Sven Lehmann Assumes Brand New Position as Germany’s LGBTQ+ Commissioner

Sven Lehmann has stepped into this brand-new position for Germany as LGBTQ+ commissioner. This is undoubtedly a massive win for the community with Sven commenting that “Everyone should be able to live freely, […]

LGBTQ+ News Politics Triston Brewer

This article was published on February 7th, 2022

Sven Lehmann has stepped into this brand-new position for Germany as LGBTQ+ commissioner. This is undoubtedly a massive win for the community with Sven commenting that “Everyone should be able to live freely, safely, and with equal rights. We also need a broad strategy to combat hatred directed at groups — which explicitly includes queerphobia.

Sven has stepped into this role after campaigning for a whopping 20 years.

His new role and formal title is Commissioner for the Acceptance of Sexual and Gender Diversity. It’s a role newly created under the new coalition government’s plan. Germany is now known for its progressive stance on sexual equality, however Germany only started to allow same-sex marriages in 2017. There are still some laws discriminating against same-sex marriages and Lehmann hopes to fix this in his new position. 

“Since marriage for all became law, since it has been possible for everyone to marry the partner they want, many have believed that now absolute equality has been achieved,” Lehmann said. “But it hasn’t. One of these laws is that of lesbian couples with a child – the law states that only one of the women is considered a parent, forcing the other to adopt the child, a tedious, expensive, and lengthy process. Lehmann said, “If lesbian couples have a child, both women should be considered legal mothers”.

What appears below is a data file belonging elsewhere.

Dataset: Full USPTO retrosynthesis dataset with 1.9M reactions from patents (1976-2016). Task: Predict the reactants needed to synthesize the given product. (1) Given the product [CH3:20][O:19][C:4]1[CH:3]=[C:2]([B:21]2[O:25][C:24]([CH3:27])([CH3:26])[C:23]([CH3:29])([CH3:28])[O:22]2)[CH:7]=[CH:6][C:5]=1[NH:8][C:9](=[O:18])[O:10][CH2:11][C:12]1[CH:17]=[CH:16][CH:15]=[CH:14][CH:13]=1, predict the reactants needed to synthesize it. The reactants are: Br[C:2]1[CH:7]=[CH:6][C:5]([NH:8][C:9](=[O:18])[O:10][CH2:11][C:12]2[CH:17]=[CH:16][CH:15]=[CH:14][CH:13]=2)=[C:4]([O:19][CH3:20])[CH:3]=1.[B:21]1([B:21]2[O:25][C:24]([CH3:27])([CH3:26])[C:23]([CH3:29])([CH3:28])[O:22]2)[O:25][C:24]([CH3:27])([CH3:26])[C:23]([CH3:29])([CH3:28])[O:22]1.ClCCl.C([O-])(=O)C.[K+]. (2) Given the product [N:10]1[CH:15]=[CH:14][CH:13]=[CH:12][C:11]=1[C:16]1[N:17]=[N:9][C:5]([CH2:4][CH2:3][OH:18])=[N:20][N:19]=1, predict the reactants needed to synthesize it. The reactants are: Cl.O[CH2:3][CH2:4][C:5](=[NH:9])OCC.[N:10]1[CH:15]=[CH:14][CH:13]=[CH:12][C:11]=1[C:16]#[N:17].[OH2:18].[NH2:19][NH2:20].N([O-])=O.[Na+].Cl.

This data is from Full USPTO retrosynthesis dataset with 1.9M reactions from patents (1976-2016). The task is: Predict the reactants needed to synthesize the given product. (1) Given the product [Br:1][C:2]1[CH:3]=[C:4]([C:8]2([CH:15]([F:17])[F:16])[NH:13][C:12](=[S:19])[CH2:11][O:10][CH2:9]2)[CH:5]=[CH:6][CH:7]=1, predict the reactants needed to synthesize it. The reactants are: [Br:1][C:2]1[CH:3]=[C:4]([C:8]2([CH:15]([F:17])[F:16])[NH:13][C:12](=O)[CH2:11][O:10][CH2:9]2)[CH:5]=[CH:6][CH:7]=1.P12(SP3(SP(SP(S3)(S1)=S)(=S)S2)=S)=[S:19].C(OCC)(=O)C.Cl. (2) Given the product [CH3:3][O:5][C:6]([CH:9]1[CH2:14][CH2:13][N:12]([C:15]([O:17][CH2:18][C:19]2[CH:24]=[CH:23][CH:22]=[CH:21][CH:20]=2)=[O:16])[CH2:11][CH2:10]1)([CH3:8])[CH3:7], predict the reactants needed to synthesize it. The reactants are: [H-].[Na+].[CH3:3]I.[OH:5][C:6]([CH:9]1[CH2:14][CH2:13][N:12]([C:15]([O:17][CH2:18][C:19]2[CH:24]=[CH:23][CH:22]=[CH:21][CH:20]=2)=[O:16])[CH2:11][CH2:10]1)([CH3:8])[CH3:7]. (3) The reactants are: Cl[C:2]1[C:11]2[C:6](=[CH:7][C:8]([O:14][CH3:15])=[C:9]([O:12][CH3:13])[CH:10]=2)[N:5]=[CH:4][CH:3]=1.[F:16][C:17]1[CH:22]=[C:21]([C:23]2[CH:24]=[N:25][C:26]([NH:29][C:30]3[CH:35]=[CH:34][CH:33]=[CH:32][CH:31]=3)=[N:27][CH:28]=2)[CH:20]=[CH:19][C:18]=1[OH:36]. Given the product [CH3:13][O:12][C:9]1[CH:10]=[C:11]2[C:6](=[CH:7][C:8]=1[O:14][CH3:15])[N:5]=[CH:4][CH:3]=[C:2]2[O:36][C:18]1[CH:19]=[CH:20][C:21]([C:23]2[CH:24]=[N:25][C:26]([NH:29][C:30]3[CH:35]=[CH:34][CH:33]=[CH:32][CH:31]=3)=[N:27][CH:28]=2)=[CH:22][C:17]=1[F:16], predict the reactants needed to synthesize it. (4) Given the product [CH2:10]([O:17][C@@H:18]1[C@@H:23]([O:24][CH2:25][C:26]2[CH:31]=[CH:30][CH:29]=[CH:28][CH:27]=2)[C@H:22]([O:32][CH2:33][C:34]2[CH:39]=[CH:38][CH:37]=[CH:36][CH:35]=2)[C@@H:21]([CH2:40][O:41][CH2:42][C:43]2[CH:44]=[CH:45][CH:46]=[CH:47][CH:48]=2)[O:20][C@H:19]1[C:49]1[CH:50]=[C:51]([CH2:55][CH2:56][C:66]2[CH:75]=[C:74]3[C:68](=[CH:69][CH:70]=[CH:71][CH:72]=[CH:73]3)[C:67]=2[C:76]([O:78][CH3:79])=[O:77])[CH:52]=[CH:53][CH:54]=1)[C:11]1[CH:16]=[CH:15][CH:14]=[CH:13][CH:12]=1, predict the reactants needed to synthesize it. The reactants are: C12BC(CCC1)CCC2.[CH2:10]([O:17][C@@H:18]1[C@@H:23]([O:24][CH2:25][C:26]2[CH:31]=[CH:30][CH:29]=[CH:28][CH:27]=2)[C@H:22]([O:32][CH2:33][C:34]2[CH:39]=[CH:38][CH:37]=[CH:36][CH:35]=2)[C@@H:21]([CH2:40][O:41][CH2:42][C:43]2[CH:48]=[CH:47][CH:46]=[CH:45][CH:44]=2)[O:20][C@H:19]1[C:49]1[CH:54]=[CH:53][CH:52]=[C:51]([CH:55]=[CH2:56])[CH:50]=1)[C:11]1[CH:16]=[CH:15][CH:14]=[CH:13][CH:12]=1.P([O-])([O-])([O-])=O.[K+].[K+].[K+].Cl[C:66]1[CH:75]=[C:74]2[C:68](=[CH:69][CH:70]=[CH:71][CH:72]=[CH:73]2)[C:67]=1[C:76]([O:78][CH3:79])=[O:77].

The Lehmann Agenda to Upend Discrimination

Lehmann will set his sights on educating the public, police, hospitals, and judiciary on how to deal with sexual and gender diversity in his fight to stop discrimination. He noted that Germany still has a long way to go and especially with solidarity from its neighboring countries such as Poland and Hungary where there have been many struggles regarding discrimination.

It’s in these countries where the church and the state agitate against their countries’ minorities as part of their official program, where it is essentially forbidden for people to adapt to the gender they identify with. He said that it’s nothing more than equality for all people, but also nothing less. In countries like Russia, it is illegal to simply kiss someone in the street, with the countries’ citizens fearing to go to prison for it. 

Sven, 42 years old, has been with his husband since he came out at age 22. He says that when he thinks about the fact that young people are afraid to come out at school or their sports clubs, that Germany has not come far enough, and he hopes to change this. 

HomoCulture will keep you up to date on the latest international news affectingt he LGBTQ+ community.

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